FLAGSTAFF, Ariz. (AP) — The quality of San Juan River water on the Navajo Nation has returned to what it was before a spill at a Colorado gold mine sent toxic sludge into the waterway, federal and tribal officials said Thursday.
The testing by the U.S. Environmental Protection Agency along with that of the Navajo EPA prompted tribal President Russell Begaye to consider lifting an advisory against using the river to water crops. No decision had been made as of Thursday evening.
Begaye has said he would not advise hundreds of farmers on the Navajo Nation to do so until the tribe's own Environmental Protection Agency determined the river water is safe. Officials from the tribe's EPA told a crowd at a meeting Thursday in Shiprock, New Mexico, that the water meets tribal standards for irrigation but did not disclose any specific results, citing a possible lawsuit against the federal government.
The U.S. Environmental Protection Agency said testing of surface water collected over a week in Hogback, New Mexico, showed water quality at the same levels as those measured before the mine waste reached the reservation. The agency has taken full responsibility for the Aug. 5 spill at the Gold King Mine.
Begaye and other tribal officials talked with farmers Thursday about flushing irrigation canals and possibly opening them up this weekend. The U.S. EPA said it will provide technical assistance.
Hundreds of Navajos farm along the San Juan River grow squash, melons, corn and other crops to sustain their families and to sell at roadside stands and a tribal fair in October in Shiprock.
After the spill, federal agencies, including the EPA and the U.S. Bureau of Indian Affairs, arranged for water to be hauled to tribal communities and hay to be delivered for livestock.
Not all the water has been welcomed.
Shiprock farm board member Joe Ben Jr. complained that water coming from tanks delivered by an EPA contractor contained oil and didn't smell right.
Begaye and Navajo Attorney General Ethel Branch went to Shiprock to look at the tanks a day after farmers voted to reject the water. Branch and Begaye placed their hands inside the area where hoses hook up to the tanks, and their hands came out partially black, according to a video the president's office posted on its Facebook page.
"That is clearly oil," Branch said. "We don't trust the EPA to be here. They need to get out of our nation, send the dollars directly here. Let us take care of these issues ourselves because we care about the health and welfare of our people."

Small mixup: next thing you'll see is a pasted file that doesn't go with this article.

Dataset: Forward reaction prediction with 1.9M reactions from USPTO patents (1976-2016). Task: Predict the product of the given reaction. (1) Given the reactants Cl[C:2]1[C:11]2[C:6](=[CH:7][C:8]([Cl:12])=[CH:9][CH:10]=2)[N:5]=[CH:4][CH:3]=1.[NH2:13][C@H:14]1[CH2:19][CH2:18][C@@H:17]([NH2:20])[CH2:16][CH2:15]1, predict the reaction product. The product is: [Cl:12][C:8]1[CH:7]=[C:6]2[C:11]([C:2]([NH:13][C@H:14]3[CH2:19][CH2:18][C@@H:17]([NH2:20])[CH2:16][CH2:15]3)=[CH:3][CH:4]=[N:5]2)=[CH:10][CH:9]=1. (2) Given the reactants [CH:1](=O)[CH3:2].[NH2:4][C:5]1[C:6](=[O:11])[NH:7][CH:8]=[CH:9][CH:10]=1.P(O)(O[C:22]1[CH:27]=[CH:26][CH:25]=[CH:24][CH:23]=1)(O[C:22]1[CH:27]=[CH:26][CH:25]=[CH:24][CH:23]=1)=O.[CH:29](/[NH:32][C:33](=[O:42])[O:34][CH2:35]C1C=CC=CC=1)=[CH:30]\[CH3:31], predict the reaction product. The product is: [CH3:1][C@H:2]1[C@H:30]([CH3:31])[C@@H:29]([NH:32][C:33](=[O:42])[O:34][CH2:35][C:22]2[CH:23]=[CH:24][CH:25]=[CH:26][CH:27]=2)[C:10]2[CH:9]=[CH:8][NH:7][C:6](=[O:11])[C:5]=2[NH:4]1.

Tribal spokesman Mihio Manus said tribal officials were testing the water from three of the tanks that were being held by tribal police.
The EPA said it would provide an alternate water source from within the reservation but didn't directly address questions regarding the holding tanks. One EPA contractor, Triple S Trucking, said the tanks were cleaned before being delivered to the reservation.
EPA Administrator Gina McCarthy and Begaye spoke Wednesday about water quality in the river and agreed to have EPA cease water deliveries Friday for agricultural use on the reservation, the EPA and Manus said. The agency said it would work with the Navajo Nation on a monitoring plan for the river.
Navajo Nation Council Delegate Amber Crotty and Ben said they are concerned about reintroducing San Juan River to the irrigation canals without knowing more about the impact to the soil. Crotty said farmers already are having trouble selling crops from the area.
Said Ben: "The testing that was done was surface testing, no subsurface testing, also sediment testing. And never any information about the long-term and short-term effects of these toxins in our water."
Messages left with farm board members in Hogback and Cudeii, two other tribal communities where farmers rely on river water, weren't immediately returned.
New Mexico environment officials said Thursday they are planning another water-testing fair for residents next week and the results from previous tests have been mailed to about 570 private well owners.
Those tests didn't focus on heavy metals, but officials said the results of more extensive testing of more than 100 wells in the Animas valley will be released by the EPA in the coming weeks.
Associated Press writer Susan Montoya Bryan in Albuquerque, New Mexico, contributed to this report.